Several alternatives are being reviewed by tribes from Wisconsin and the Iowa Sac and Fox tribe of Oklahoma. The grounds are believed to be Iowa Sac and Fox, tribes which once lived in Dane County.

Among the proposals being considered:

Building a bridge over the site to protect the remains.nLeaving the remains and placing a gravel shoulder over a portion of the grounds.

  • Filling the site and paving over it.

  • No estimates have been provided on what those proposals would cost.

The tribes oppose covering the site with gravel or payment, calling it disrespectful. DOT officials said shifting the roadway to a different location to protect the burial grounds is not an option. They refused to comment to the newspaper about the negotiations with the tribes.



(Save Our Ancestors Remains & Resources Indigenous Network Group)

    We are one people, joined together across the generations...
    Midwest Save Our Ancestors Remains & Resources Indigenous Network Group (Midwest SOARRING) is a Native-based, not-for-profit organization formed in 1994 to facilitate the repatriation of Native American ancestral remains and burial goods, to work for the preservation of the burial and sacred sites in Illinois and the Midwestern states, and to protect and conserve the natural environment. While thousands of the ancestors' remains are still held in museums and government agencies, land development continues to expand, threatening more burial and sacred sites with destruction. Midwest SOARRING has a close working relationship with a network of individuals among Native Nations and U.S. government agencies to facilitate protection of these sites and communication among all parties in the interest of preservation.

Alliance for Native American Indian Rights

The Alliance for Native American Indian Rights, based in Nashville, Tennessee, is an intertribal organization dedicated to preserving and protecting Native American burial grounds and other culturally significant sites. The organization holds annual elections to select officers and a board of directors. Members receive a monthly newsletter that focuses on the issue of Native American burial site preservation and also covers other issues of concern to Native Americans.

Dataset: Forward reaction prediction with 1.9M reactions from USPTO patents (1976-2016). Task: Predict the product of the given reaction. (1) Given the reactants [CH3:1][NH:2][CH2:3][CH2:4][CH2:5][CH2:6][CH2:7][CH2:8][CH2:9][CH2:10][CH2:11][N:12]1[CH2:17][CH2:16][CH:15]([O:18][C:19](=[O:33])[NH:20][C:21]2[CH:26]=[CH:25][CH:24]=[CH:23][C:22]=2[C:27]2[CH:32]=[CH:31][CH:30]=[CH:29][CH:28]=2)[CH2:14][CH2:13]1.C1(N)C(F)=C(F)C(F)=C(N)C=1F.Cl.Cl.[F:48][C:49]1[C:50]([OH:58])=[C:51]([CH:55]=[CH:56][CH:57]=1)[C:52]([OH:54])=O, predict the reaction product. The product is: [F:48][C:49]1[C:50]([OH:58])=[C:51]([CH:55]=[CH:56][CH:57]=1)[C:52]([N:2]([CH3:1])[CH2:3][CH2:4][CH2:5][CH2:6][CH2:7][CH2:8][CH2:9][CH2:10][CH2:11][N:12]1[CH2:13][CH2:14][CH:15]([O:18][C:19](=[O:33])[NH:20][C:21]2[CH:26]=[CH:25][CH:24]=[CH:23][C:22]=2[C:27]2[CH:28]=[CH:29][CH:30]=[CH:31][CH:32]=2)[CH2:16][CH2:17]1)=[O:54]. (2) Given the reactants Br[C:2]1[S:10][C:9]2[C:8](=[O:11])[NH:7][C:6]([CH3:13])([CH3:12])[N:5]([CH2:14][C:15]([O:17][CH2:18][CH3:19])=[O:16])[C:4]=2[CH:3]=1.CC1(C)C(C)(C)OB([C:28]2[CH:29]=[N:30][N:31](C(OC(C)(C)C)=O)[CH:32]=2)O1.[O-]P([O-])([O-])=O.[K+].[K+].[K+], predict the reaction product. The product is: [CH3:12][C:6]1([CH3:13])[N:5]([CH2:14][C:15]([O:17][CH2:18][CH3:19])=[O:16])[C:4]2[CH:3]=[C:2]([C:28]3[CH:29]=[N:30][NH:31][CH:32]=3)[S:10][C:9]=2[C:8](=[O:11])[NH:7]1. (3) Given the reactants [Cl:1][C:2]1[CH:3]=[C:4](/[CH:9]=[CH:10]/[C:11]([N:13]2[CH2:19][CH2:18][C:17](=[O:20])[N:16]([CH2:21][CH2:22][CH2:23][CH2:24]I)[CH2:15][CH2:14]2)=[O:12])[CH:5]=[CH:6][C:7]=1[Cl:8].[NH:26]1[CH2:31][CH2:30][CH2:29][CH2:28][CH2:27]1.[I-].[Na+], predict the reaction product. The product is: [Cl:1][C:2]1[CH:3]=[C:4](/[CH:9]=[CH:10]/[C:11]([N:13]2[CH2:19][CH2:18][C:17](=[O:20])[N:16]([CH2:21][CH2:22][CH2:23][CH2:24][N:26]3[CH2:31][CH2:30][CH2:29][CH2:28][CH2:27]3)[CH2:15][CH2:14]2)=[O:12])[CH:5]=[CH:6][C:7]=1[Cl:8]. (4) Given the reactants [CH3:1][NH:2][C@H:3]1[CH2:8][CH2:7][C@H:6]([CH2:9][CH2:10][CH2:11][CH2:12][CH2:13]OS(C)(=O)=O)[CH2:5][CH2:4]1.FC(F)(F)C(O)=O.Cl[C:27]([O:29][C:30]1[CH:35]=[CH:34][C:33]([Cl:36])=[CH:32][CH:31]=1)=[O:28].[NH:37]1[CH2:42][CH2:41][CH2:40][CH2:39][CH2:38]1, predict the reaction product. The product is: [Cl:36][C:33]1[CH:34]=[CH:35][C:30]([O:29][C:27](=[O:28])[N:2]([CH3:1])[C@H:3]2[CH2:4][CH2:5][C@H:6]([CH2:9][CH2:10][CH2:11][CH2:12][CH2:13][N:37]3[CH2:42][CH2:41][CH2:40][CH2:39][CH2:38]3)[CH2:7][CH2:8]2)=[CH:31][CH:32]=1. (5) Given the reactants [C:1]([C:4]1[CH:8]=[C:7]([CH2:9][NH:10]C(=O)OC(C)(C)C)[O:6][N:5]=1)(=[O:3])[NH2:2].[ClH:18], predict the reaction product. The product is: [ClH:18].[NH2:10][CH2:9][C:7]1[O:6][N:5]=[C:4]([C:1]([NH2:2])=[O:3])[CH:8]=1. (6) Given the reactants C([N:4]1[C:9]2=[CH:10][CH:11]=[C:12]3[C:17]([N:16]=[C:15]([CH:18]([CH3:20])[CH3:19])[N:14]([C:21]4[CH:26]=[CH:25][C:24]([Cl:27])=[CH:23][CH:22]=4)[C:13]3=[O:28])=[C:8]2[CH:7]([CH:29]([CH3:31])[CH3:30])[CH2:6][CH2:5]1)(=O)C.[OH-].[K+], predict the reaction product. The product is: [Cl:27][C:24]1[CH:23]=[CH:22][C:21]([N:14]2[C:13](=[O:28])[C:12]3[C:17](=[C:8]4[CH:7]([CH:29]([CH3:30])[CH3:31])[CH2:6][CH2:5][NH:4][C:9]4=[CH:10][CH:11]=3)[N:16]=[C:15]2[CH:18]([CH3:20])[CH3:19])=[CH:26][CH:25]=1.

Native American burial grounds and historical sites are being destroyed by illegal looting, private land development, and government construction projects. Thousands of these sites exist in Tennessee, but soon they will be erased from the landscape if strong measures aren't immediately taken to preserve them. Nick Fielder, Tennessee State Archaeologist, has stated that at the present rate of destruction, 75% of these sites will be gone within 50 years.

  • Lobby for the passage of laws that protect Indian burial sites
  • Guard sites threatened by looters
  • Monitor private and government construction projects to insure compliance with laws and regulations protecting Indian burials
  • Strive to ensure that the remains of any Native Americans, removed from their resting places by legal or illegal means, are reburied as soon as possible in a respectful manner
  • Educate the public about Native American history and culture .

... Native American burial site founded
    Edwards, Illinois (AP 9/3/00) � The Winnebago Indian Tribe of Nebraska intends to use part of a park dedicated to preserving the native prairie to establish a burial ground where 12 tribes with Illinois roots can rebury remains of ancestors reclaimed from museums and universities.


*Nagpra-l is a listserv for discussion of issues surrounding NAGPRA and its implementation. To subscribe, send a mail message to The message should read subscribe nagpra-l Your Name where YOUR NAME is your real name.